In Providence

In Providence: A Boy, A Girl and The Avon

“My blood was pumping. I was sitting there and my heart was racing. I was thinking, ‘What am I doing? What do I think I’m doing here like this? Have I lost my mind?’”

She was across the street when she saw him standing in front of the Avon Cinema on Thayer Street. After getting dinner with her friends, she decided to hang around for a bit and find some excuse not to go home. The relationship back home was eroding, and every arrival seemed to include a rebuke over a door left unlocked or a cat unfed or rent money that should’ve been on the counter, but wasn’t.

Rather than ruin an otherwise frivolous Friday night, she found an excuse to walk up and down Thayer the way she had when she was a teenager.

A few months ago, I wrote about Thayer Street, and how much it’s changed since I was in high school, when standing out in front of Store 24 was considered high recreation. Now, everything’s a little more corporate, and if you’re looking to kill time, you’d have a hard time walking down the collegiate avenue without feeling pressured to do something or buy something or get lost. Random encounters and run-ins with friends seem to be a thing of the past.

Or so I thought.

“Something — He was just standing there, but something about him caught my eye. He was handsome, definitely. Handsome doesn’t really do much for me just by itself though. Something else was going on there and that’s why I crossed the street.”

He had a wool cap on, a blue scarf, a big navy blue coat and black jeans with black boots to match. His face was clean-shaven, and he looked like he was waiting for someone. She checked the marquee and the next movie was about to start. Something told her that she should buy a ticket.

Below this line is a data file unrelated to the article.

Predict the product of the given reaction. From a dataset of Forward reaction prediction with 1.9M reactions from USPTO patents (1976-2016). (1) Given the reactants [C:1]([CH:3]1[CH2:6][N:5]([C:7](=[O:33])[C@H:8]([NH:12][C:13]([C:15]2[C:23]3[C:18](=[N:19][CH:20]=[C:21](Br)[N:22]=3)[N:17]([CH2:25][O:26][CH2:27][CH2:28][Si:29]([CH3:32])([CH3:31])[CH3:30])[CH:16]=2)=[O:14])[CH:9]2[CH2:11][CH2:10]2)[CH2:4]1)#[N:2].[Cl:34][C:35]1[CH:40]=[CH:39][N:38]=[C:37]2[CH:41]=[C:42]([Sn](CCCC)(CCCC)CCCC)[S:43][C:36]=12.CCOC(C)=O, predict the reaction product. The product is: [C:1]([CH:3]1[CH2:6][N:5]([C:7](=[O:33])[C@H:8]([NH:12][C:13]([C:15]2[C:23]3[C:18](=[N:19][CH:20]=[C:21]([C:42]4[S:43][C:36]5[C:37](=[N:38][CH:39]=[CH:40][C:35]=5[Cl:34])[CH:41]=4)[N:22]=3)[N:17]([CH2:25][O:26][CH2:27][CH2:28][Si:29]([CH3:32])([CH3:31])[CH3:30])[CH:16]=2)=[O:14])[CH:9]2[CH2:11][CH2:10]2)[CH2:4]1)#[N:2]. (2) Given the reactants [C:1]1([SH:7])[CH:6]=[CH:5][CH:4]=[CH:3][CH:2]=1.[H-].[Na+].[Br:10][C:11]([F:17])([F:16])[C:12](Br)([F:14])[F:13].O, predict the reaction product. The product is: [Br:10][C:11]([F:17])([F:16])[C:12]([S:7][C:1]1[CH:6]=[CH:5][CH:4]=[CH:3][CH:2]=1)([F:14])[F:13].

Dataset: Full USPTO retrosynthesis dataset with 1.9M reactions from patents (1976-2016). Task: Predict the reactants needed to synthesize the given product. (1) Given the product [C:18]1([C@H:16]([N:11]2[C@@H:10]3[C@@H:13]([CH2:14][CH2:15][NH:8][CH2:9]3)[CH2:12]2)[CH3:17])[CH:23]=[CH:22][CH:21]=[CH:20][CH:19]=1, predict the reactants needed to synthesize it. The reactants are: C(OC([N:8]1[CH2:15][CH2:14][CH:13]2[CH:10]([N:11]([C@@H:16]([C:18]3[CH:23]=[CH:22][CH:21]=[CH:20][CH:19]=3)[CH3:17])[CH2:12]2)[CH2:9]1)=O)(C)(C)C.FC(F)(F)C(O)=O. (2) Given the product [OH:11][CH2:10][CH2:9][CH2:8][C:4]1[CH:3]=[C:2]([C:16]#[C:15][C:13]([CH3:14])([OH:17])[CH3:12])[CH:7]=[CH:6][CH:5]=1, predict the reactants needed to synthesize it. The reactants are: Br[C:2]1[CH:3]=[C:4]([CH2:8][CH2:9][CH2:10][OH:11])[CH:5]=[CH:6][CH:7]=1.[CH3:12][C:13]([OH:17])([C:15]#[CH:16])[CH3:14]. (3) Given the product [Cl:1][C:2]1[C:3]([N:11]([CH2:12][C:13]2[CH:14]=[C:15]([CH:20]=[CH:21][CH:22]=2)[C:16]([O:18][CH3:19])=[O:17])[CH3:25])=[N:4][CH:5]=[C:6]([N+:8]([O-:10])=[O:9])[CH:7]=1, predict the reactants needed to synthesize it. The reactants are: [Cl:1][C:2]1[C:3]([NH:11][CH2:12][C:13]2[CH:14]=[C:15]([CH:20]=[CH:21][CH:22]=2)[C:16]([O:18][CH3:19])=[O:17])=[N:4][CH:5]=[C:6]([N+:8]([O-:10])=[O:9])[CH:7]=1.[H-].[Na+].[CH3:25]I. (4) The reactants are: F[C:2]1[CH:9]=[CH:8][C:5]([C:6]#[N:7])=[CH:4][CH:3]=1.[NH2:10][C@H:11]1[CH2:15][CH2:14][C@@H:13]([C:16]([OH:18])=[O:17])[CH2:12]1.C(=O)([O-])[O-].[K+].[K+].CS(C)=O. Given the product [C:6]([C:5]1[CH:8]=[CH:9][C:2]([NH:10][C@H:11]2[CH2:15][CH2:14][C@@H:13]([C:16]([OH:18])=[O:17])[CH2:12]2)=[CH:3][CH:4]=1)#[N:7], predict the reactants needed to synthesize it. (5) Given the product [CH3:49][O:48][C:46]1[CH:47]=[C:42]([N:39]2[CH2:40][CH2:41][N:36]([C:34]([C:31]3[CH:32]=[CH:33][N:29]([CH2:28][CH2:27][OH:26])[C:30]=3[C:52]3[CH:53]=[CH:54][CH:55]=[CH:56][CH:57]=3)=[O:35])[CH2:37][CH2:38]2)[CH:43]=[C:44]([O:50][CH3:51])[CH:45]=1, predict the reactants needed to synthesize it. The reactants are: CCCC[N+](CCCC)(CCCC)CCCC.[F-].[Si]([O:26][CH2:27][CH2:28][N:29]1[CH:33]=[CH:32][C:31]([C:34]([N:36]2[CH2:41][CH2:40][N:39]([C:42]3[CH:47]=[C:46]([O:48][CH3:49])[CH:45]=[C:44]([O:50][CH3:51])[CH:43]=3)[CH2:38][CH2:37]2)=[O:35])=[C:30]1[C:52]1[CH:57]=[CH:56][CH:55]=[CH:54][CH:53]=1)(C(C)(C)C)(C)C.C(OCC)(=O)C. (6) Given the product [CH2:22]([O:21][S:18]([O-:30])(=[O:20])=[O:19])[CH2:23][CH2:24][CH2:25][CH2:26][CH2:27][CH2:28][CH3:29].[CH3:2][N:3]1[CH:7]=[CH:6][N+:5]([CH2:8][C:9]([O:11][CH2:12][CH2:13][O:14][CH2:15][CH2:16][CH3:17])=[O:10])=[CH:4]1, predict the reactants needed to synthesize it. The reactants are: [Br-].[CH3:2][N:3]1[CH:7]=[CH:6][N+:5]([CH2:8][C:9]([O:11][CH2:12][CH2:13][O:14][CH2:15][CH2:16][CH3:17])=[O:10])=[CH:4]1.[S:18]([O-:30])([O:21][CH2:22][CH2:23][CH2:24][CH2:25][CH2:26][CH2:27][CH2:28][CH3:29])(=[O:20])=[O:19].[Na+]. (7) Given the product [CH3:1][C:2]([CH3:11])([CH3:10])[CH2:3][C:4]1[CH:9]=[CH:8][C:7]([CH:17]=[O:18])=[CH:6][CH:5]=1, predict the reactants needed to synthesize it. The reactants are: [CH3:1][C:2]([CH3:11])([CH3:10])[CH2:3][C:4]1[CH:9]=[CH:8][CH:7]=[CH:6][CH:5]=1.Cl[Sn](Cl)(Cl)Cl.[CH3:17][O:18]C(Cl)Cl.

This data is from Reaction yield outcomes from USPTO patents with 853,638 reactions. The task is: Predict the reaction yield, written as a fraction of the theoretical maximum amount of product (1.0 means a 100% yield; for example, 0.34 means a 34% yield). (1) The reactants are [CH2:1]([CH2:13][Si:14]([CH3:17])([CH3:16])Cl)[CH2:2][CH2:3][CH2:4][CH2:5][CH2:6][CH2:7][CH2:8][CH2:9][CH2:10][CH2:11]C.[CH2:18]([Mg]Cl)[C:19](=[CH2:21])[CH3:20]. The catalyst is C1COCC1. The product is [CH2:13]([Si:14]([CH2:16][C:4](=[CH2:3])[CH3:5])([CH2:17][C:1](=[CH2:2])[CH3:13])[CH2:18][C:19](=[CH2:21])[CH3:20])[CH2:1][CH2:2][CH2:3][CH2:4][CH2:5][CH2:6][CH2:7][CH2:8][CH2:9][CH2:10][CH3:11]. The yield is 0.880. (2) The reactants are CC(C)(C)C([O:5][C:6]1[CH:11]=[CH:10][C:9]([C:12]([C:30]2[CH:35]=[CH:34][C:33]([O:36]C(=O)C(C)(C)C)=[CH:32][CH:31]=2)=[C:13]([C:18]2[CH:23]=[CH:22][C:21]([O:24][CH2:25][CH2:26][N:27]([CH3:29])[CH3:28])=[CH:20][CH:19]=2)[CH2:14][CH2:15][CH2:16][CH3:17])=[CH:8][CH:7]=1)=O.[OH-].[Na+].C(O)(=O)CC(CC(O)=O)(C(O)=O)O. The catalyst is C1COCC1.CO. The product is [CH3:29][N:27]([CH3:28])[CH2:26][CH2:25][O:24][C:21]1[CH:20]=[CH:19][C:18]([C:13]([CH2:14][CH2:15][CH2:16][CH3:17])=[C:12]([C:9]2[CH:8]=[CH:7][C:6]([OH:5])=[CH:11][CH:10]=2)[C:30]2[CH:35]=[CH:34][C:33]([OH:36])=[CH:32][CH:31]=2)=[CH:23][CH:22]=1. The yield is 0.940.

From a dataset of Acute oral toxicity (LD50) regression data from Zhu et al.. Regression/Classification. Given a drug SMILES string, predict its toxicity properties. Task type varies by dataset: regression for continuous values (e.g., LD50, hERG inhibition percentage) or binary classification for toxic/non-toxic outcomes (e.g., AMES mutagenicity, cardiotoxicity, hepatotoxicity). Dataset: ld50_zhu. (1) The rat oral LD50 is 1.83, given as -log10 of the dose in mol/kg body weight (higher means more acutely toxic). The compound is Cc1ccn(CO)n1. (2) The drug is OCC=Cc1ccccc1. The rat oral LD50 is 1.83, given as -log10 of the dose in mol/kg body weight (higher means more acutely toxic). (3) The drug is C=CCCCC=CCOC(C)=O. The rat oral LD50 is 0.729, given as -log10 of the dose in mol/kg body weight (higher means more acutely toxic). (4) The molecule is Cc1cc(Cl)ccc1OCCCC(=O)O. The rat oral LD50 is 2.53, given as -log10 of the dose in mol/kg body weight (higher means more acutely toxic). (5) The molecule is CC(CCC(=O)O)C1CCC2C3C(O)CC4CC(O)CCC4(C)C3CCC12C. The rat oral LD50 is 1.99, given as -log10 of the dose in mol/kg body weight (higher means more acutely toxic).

“I felt like — It felt bad that I was standing there staring at this guy, because if that were me and it was some guy looking at me, it wouldn’t be cool, right? It would be so not okay. But I thought, ‘If you stop looking at him and just go watch the movie instead, it’s not like you’re following him. You’re just–going to see a movie.’ Was I hoping that would turn into something else? I don’t know. I just felt like I had to go in.”

So she did.

As she walked by him, they caught each other’s eye. She wasn’t even sure what the movie she was about to see was about, but she got her ticket and sat down inside the theater one seat in on the aisle in the back row. Right before the lights went down, like some kind of reward for her bold move, the guy waiting outside appeared — taking the seat next to her.

“I couldn’t believe it. Like, what was he doing? It looked like he was meeting someone else there, so I’m thinking — Did they blow him off? Did he get stood up? I was thinking — Should I be worried? But he didn’t follow me in here. I followed him. Unless he was waiting outside the theater for some random single woman to show up so he could — This is what happens when you do something crazy. Someone else does something crazy and you end up dead. But then you think about all those old movies where people would do crazy things and it would end with them falling in love and you think, ‘Why can’t it be like that? If something bad can happen when you take a chance, why can’t something good happen?’”